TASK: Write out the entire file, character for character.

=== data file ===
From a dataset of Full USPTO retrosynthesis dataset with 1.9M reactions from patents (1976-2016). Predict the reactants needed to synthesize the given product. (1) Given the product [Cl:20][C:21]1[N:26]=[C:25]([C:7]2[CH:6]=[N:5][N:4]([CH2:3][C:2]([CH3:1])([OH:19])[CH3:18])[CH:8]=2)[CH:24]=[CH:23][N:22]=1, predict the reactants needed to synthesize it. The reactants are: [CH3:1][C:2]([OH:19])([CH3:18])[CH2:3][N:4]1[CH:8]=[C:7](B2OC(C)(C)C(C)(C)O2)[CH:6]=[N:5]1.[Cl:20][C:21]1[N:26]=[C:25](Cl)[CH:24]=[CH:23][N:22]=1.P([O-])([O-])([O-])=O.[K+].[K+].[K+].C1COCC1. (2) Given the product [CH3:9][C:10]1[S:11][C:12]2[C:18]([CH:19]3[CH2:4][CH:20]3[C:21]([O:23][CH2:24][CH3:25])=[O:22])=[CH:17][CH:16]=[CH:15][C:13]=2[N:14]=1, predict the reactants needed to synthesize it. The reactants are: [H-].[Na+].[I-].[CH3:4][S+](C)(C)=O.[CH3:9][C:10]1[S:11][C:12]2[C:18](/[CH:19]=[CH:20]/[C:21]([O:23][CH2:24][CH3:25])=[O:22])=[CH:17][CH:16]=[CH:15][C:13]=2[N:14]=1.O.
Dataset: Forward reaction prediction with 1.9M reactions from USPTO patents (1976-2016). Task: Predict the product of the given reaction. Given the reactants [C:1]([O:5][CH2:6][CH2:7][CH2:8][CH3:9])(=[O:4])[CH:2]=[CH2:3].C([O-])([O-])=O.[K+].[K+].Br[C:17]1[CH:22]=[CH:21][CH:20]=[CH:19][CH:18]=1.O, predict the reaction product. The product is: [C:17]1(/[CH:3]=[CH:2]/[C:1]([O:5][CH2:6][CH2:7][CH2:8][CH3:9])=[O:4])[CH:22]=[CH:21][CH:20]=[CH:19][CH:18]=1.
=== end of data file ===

From a dataset of Full USPTO retrosynthesis dataset with 1.9M reactions from patents (1976-2016). Predict the reactants needed to synthesize the given product. (1) Given the product [Cl:20][C:21]1[N:26]=[C:25]([C:7]2[CH:6]=[N:5][N:4]([CH2:3][C:2]([CH3:1])([OH:19])[CH3:18])[CH:8]=2)[CH:24]=[CH:23][N:22]=1, predict the reactants needed to synthesize it. The reactants are: [CH3:1][C:2]([OH:19])([CH3:18])[CH2:3][N:4]1[CH:8]=[C:7](B2OC(C)(C)C(C)(C)O2)[CH:6]=[N:5]1.[Cl:20][C:21]1[N:26]=[C:25](Cl)[CH:24]=[CH:23][N:22]=1.P([O-])([O-])([O-])=O.[K+].[K+].[K+].C1COCC1. (2) Given the product [CH3:9][C:10]1[S:11][C:12]2[C:18]([CH:19]3[CH2:4][CH:20]3[C:21]([O:23][CH2:24][CH3:25])=[O:22])=[CH:17][CH:16]=[CH:15][C:13]=2[N:14]=1, predict the reactants needed to synthesize it. The reactants are: [H-].[Na+].[I-].[CH3:4][S+](C)(C)=O.[CH3:9][C:10]1[S:11][C:12]2[C:18](/[CH:19]=[CH:20]/[C:21]([O:23][CH2:24][CH3:25])=[O:22])=[CH:17][CH:16]=[CH:15][C:13]=2[N:14]=1.O.
Dataset: Forward reaction prediction with 1.9M reactions from USPTO patents (1976-2016). Task: Predict the product of the given reaction. Given the reactants [C:1]([O:5][CH2:6][CH2:7][CH2:8][CH3:9])(=[O:4])[CH:2]=[CH2:3].C([O-])([O-])=O.[K+].[K+].Br[C:17]1[CH:22]=[CH:21][CH:20]=[CH:19][CH:18]=1.O, predict the reaction product. The product is: [C:17]1(/[CH:3]=[CH:2]/[C:1]([O:5][CH2:6][CH2:7][CH2:8][CH3:9])=[O:4])[CH:22]=[CH:21][CH:20]=[CH:19][CH:18]=1.